Red Sox: Abad’s improbable brilliance keys win over Chicago Cubs

Aug 4, 2016; Seattle, WA, USA; Boston Red Sox relief pitcher Fernando Abad (43) throws against the Seattle Mariners during the ninth inning at Safeco Field. Mandatory Credit: Joe Nicholson-USA TODAY Sports
Aug 4, 2016; Seattle, WA, USA; Boston Red Sox relief pitcher Fernando Abad (43) throws against the Seattle Mariners during the ninth inning at Safeco Field. Mandatory Credit: Joe Nicholson-USA TODAY Sports /

Fernando Abad’s signature performance, Kimbrel’s brilliant ninth, and Farrell’s undeterred leadership lead the Red Sox over the 2016 World Champion Cubs.

For those acquainted with my writing, I made it no secret that I vehemently disapproved of the Fernando Abad transaction last July. I was not of the opinion that his acquisition transported us any closer to a title; quite the contrary, I recurrently asserted that his arrival in Boston rendered us further from a title than were he to remain in Minnesota.

I incessantly dissected his dreadful pitching performances, for which he provided many opportunities, while begging and pleading that the organization simply sever bait with the pitcher, admitting that an error was made, and supplant Abad with “Abetter” hurler.

It would not be hyperbole to assert that Abad’s dazzling performance in the eighth inning of yesterday’s 5-4 victory over the Cubs was, unequivocally, his greatest on-field contribution in a Red Sox uniform.

In addition, to be fair, since I frequently disparage Abad when he performs in the manner to which we have all grown accustomed, then, as a journalist, I certainly owe him lofty praise and commendation upon the brilliant display of pitching that he exhibited last night.

As a quick refresher, Heath Hembree unwrapped the top-of-the-eighth inning lobbing three pitches to three different hitters, all of whom left everlasting indentations in the baseball. The Red Sox were extremely fortunate that the first pitch of the inning, a missile off the bat of Chicago catcher Willson Contreras, caught Red Sox third baseman Marco Hernandez, enabling us to record one out.

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Evidently, Hembree had brought his best BP fastballs with him out to the mound and Farrell removed him at precisely the appropriate time. As I pondered who was coming in to relieve Hembree, Farrell strolled calmly out to the mound, with his patented John Wayne walk, and as cool as Hondo, he summoned the ideal man for the job: Fernando Abad??? Wait. What!!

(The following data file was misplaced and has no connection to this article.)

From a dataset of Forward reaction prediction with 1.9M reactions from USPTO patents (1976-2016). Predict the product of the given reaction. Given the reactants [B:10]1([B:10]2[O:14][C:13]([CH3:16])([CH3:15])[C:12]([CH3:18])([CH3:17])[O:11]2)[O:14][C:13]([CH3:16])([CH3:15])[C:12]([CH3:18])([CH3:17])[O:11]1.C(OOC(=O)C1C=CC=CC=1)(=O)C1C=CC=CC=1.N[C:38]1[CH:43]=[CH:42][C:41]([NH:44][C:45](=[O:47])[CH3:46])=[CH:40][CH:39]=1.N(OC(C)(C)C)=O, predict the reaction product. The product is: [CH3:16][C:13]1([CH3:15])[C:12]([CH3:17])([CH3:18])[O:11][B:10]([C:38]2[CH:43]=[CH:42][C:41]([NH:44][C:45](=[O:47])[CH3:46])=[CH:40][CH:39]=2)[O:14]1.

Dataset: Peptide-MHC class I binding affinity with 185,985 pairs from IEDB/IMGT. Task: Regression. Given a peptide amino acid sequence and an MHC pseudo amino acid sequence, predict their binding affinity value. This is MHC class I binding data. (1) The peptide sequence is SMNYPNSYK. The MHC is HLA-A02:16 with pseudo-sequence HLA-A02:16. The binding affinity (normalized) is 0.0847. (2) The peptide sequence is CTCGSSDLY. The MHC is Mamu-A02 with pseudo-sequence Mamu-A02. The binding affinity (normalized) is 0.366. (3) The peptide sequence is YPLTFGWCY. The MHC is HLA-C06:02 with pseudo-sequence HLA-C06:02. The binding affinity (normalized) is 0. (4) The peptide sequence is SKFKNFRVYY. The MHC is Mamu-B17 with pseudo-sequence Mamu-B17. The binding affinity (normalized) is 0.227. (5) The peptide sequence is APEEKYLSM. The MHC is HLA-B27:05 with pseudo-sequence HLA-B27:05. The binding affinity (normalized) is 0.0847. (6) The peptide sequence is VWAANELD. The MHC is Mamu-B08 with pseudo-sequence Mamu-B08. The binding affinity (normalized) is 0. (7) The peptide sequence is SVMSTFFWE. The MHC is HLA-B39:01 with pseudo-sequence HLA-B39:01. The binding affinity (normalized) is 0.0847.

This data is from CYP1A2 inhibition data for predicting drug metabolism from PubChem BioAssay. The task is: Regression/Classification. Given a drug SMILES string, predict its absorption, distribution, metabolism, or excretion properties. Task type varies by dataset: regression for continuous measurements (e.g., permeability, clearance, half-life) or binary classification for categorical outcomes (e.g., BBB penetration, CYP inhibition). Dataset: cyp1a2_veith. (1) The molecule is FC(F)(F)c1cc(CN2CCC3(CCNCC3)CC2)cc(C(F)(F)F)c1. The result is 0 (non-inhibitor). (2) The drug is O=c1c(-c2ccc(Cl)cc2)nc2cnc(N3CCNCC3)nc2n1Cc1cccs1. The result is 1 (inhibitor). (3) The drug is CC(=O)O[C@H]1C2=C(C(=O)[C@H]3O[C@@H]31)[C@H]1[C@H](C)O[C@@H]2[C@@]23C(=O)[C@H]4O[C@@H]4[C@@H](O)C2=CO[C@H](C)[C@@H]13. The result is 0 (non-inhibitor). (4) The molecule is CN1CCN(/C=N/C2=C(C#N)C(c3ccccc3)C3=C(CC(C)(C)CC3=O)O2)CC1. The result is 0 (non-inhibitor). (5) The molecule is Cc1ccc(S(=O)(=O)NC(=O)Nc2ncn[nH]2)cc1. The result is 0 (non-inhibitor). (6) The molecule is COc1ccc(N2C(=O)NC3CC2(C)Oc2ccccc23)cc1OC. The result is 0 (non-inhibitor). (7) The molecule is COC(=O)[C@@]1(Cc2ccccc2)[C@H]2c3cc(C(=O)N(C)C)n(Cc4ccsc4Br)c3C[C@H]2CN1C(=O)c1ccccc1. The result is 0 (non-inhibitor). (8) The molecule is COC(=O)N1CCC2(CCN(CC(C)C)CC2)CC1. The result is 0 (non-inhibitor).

Based on Abad’s usage during the 2017 campaign and his rather pitiable performances in those stints, I cannot determine the more unlikely occurrence: Farrell summoning Abad to pitch in the eighth inning, as the game’s outcome hung in the balance, or that Abad would emerge unscathed, as he seemingly toyed with the World Champions.

Abad started pinch-hitter Matt Szczur off with a hanging, but velocity-deceptive 75-mph offering. Eventually, Abad put Scuzur away with a change-up that darted down and away at which Scuzur meekly offered. I was unaware that Abad had such a pitch in his repertoire, as it evoked memories of Koji.

The “money” decision of the night had arrived: Summon Kimbrel for a four-out save, or see if Abad could duplicate his performance against Kyle Schwarber. My sentiment was to get Kimbrel, as, I would imagine, was echoed by the majority, if not the entirety, of Red Sox Nation.

However, Farrell stared right down the gun barrel, did not flinch, and much like Doc Holliday in Tombstone, uttered two powerful, yet simple words, “Say When.”

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Farrell believed in Abad, and while I cannot provide one single reason to justify such a maneuver, much like Gene Hackman in Crimson Tide, Farrell authoritatively pronounced, “I’m the commander of this ship.”

And on this night, Abad rewarded the faith shown by his skipper by doing the impossible.

I would like to point out the unmitigated improbability of Abad’s performance. In Abad’s five appearances in 2017 prior to Friday, the average score differential between the Red Sox and their opponents at the time of Abad’s entry into said games was 4.6 runs. Suffice it to say, Abad was not exactly pitching in high leverage situations. In fact, Friday night was his first appearance in a save situation in 2017.

Furthermore, Abad had thrown a total of 42 strikes across all of his outings prior to Friday night. Of those 42 strikes, only three were of the “swing-and-miss” variety. In stark contrast, of the twelve pitches thrown by Abad on Friday night, seven were strikes and, of those seven strikes, four were of the “swing-and-miss” variety.

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Lastly, I would be remiss if I failed to mention Kimbrel’s brilliant ninth inning in which he mowed down Bryant, Rizzo, and Russell to give the Sox the victory.